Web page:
“This is my time to do this 100 percent; Eren Cannata told me, ‘Fake it ‘til you make it’ and I think it will work.”

To listen, visit giannipaci.com.

News

In a little-known chapter of New York City’s history, the name of police officer Phillip Cardillo is spoken in hushed, revered whispers. Though he was tragically killed in the line of duty back in 1972, the burning embers of his memory are still fanned by a passionate few who wish to finally obtain for the fallen hero the elusive recognition that he truly deserves.

At their Oct. 8 meeting in Mineola, the Nassau County-based Association of Retired Police Officers (ARPO) held a heartfelt ceremony, as both Cardillo as well as the driven NYPD detective who has fought for justice in his name for the past four decades, were honored as the true heroes that they are.

Despite the national media attention about Ebola in recent weeks, there is one virus that is actually affecting Long Islanders, Enterovirus D68 (EV-D68), with one of the first cases identified in North Hempstead on Sept. 18 and a recent case on Oct. 15 in Suffolk County, which school officials called for the closing of school, as a health precaution.

Dr. Charles Schleien, chairman of the department of pediatrics at Cohen Children’s Medical Center, said that although the enterovirus is still active, cases are dwindling on Long Island. According to Schleien, approximately 500 cases have been reported this season of enterovirus, at Cohen’s Children Medical Center, with two to six patients being admitted per day.


Sports

A number of awards were given to runners in the Oyster Bay-East Norwich area at the Oct. 18 Oyster Bay Town Supervisor’s 5 Kilometer Run, including 23-year-old Justin Nakrin of Oyster Bay, who finished in 12th place overall and second in the 20-24 age group, and 43-year-old Daniel Valderrama of Oyster Bay, who scored in 17th place overall and second in the 40-44 age group. Maggie Reid of Locust Valley earned first place honors in the 15-19 age group.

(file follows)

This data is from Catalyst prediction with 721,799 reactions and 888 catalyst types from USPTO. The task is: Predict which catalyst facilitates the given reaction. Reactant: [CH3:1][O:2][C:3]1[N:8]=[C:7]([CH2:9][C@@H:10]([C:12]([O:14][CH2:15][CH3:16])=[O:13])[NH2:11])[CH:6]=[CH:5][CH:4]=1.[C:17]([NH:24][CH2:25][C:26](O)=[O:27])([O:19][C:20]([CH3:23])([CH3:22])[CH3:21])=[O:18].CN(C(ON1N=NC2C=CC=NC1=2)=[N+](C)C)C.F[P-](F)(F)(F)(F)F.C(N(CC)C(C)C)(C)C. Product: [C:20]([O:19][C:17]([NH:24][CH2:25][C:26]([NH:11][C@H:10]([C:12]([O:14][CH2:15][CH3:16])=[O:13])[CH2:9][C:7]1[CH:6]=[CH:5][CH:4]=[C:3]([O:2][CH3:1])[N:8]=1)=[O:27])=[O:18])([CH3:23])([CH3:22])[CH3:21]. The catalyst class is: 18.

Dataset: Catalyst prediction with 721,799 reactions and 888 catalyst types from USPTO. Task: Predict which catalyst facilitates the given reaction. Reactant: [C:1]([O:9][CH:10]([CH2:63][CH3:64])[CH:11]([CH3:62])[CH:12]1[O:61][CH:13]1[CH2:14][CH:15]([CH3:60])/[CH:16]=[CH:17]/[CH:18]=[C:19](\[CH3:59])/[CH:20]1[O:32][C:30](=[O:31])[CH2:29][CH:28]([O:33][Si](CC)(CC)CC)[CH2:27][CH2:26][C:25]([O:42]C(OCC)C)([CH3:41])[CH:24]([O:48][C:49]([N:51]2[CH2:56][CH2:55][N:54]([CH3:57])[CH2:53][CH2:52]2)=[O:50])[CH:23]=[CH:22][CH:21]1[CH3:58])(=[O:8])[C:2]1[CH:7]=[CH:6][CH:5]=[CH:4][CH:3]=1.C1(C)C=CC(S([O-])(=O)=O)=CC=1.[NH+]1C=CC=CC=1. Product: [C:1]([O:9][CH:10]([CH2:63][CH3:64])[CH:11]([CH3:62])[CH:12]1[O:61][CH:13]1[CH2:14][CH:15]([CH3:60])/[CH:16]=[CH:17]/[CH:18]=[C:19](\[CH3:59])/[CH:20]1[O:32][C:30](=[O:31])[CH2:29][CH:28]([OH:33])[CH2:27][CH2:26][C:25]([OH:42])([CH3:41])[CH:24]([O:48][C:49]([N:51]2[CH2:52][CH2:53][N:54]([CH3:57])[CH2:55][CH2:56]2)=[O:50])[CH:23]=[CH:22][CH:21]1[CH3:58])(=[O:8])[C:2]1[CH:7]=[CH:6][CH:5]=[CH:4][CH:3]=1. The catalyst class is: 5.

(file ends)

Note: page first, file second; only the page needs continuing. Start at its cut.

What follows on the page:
The indomitable 81-year-old Nina Jennings of Mill Neck was the oldest woman to finish the run, taking first place honors in the women’s 80-84 age group in 35 minutes, 11 seconds, a pace of 11:19 per mile. She was the fastest of all of the five finishers—male or female—who were 80 years old or more.

The autumn varsity sports season is well on its way in Oyster Bay. Many young athletes have distinguished themselves. Several fine young athletes excelled right out of the gate and were chosen by the Oyster Bay Hight School coaches as Athletes of the Month for October 2014.

Cross Country Coach Kevin Cotter has athletes who consistently qualify for the states. Picking one to honor is a difficult task. Within this impressive group of talented athletes, one stands out: junior Alex Tosi, who recently broke the 17 minute barrier for a 5K course at Bethpage State park with a time of 16:52. This feat has not been accomplished since 2008.


Calendar

Ghastly Grounds

Thursday, October 30

Trick Or Treat

Friday, October 31

Long Island Baroque Ensemble

Sunday, November 2



Columns

1959: The Year The Music Stopped Playing
Written by Michael A. Miller, mmillercolumn@gmail.com

The Eccentric Heiress Of ‘Empty Mansions’
Written by Mike Barry, MFBarry@optonline.net

Yellow Margarine And A Pitch For The Ages
Written by Michael A. Miller, mmillercolumn@gmail.com